“Tony, I’ll make your sundaes. Just go check on your tables and when you get back, they’ll be ready.” Tony spun around and went out the swinging doors. I collected myself and started over making the sundaes, asking Pantry Girl Number One, Kathleen, to cover my ass as I dove back into the freezer. As I built the lovely and perfect little sundaes an idea came to me. Fred slid in behind me and Kathleen to pour coffee for his tables and he poked me, “You’re not going to let Tony get away with that are you?”
“Nope!” as I topped off my perfectly made sundaes with a generous helping of whip cream and the shockingly red maraschino cherries. Nuts? yes, lets add nuts to this I thought as Fred continued to pour coffee. “What are you gonna do to him kiddo?”
“Not telling. You just watch. Its gonna be good.” Fred smiled and whisked out the doors into the dining room -- briefly I could see Tony standing at one of his tables, making some sort of clever joke to his diners, working for that tip, the one that he would want to bet on a horse the next day. The door swung closed again. Kathleen looked at me, “What are you going to do?” We were best friends, but I didn’t tell her everything. I told her to wait and see, that I would strike later on, when Tony was least expecting it. I knew my plan was risky, but I felt capable of carrying it out. It was a simple plan and it had to be done -- I had a new sense of self after Brody’s abuse. I wasn’t going to be goosed or pinched or caught up in a dark barn again without some kind of fight. I placed the four elegant little sundaes on a round tray for Tony -- he busted back into the kitchen expecting to have to push me around some more, but I met him with a smile and the sundaes balanced up on the tray for him. He took the tray and patted me on the cheek like I was his good little girl. I was all ready for him.
The night wore on and the tourists kept eating and eating and drinking and eating. Tony kept shouting orders at me and Fred had put everyone on notice that there was going to be a killing...they were all depending on me to come through. Of course the news stopped somewhere over the soup station and so Wayne had no idea that a plan was afoot.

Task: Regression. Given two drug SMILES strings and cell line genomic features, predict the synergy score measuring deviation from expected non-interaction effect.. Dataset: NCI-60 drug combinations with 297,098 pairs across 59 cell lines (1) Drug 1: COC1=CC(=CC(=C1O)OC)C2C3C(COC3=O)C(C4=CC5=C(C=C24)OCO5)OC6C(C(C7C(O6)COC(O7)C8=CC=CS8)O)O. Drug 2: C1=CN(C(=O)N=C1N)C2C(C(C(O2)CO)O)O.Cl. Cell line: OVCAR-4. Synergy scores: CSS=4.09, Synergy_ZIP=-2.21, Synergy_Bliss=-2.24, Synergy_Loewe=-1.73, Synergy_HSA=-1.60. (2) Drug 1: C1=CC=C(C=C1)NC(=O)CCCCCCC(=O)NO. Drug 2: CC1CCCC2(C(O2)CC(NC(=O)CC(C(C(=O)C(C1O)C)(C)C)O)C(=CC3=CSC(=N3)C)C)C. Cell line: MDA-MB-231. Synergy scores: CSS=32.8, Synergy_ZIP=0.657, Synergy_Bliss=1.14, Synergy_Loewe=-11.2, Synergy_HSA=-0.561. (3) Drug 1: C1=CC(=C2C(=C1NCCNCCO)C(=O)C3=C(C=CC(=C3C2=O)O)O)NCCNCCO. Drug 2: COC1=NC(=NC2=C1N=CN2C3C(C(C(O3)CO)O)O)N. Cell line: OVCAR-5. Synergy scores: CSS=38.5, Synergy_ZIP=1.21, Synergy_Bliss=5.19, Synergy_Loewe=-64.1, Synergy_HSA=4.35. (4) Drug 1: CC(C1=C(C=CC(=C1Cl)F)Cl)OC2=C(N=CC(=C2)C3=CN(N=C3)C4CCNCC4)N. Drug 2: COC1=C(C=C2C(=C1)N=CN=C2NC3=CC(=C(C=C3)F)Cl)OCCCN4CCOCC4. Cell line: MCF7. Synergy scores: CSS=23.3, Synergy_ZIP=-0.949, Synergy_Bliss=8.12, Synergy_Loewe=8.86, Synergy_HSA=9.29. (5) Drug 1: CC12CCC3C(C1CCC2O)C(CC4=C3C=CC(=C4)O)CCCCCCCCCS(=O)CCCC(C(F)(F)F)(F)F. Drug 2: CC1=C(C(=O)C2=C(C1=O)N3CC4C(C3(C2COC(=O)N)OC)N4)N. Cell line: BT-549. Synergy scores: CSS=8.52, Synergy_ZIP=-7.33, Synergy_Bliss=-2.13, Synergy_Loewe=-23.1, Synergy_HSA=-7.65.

I went back to the walk in freezer and pulled a box of Reddi-Whip cans off the shelf and headed back to the Pantry. I carefully took the colorful cans out of the box and arranged them on a shelf in the Pantry refrigerator -- all of the cans, except for one which I place on a shelf next to the ice cream freezer. And then I leaned back on the little freezer and waited for Tony. Fred and Ray could see I was in position. For what they didn’t know, but they hung by the pantry and faked having something important to discuss. Tony pushed his way into the kitchen, he went into the kitchen bathroom and stood on his toes to look at himself in the mirror. He smoothed his hair and straightened his little black bow tie. And then he came straight to me. He turned his back and started prepping coffee cups and saucers on to a tray. I had him right where I wanted him. With my left hand I grabbed the back of his collar and pulled as hard as I could and with my right hand I swiftly grabbed the Reddi-Whip can, popped off the top with my thumb and then sank that thing down into his shirt where I proceeded to deposit the entire contents down his hairy back. I was at least as tall as Tony and I was strong...I kept one knee pressed into his ass to steady myself as I held onto his throat. He shook violently as I emptied the can of whip cream -- his arms were swinging backwards like a father trying to hit a kid in the backseat of a car while driving...but he was powerless. He screamed at me, “You FUCKINA FUCKINA FUCKINA BITCH!” The whole kitchen was roaring, coffee cups flew to the floor. Tony turned around and suddenly the possibility that he might just hit me or have a cardiac arrest dawned on me. But the whole kitchen was all around us. Tony was literally foaming at the mouth -- busboys came running in from the dining room to see what the ruckus was. I just stood there, silently holding my empty weapon. Wayne pushed through the crowd, “What the hell is going on?!”
Tony sputtered, “This Fuckina bitch! Look what she did. Fire her!”
Wayne looked at me, he knew I wouldn’t do Tony like that unless I had a reason. “Kiddo, what’s going on here?”
“Tony goosed her when she was in the freezer. He had it coming.” Fred chimed in.
“Jesus Tony! You’re done for the night. Go upstairs and clean yourself up. Fred, Ray, finish up Tony’s tables. Take his tips. And you Kiddo, good job.”
Tony was like a cartoon gorilla - his chest was heaving up and down and you could see the whip cream billowing up and out of his shirt collar. He deflated though when Wayne sent him upstairs and we all went back to our stations - we still had a restaurant full of customers, the night was still young.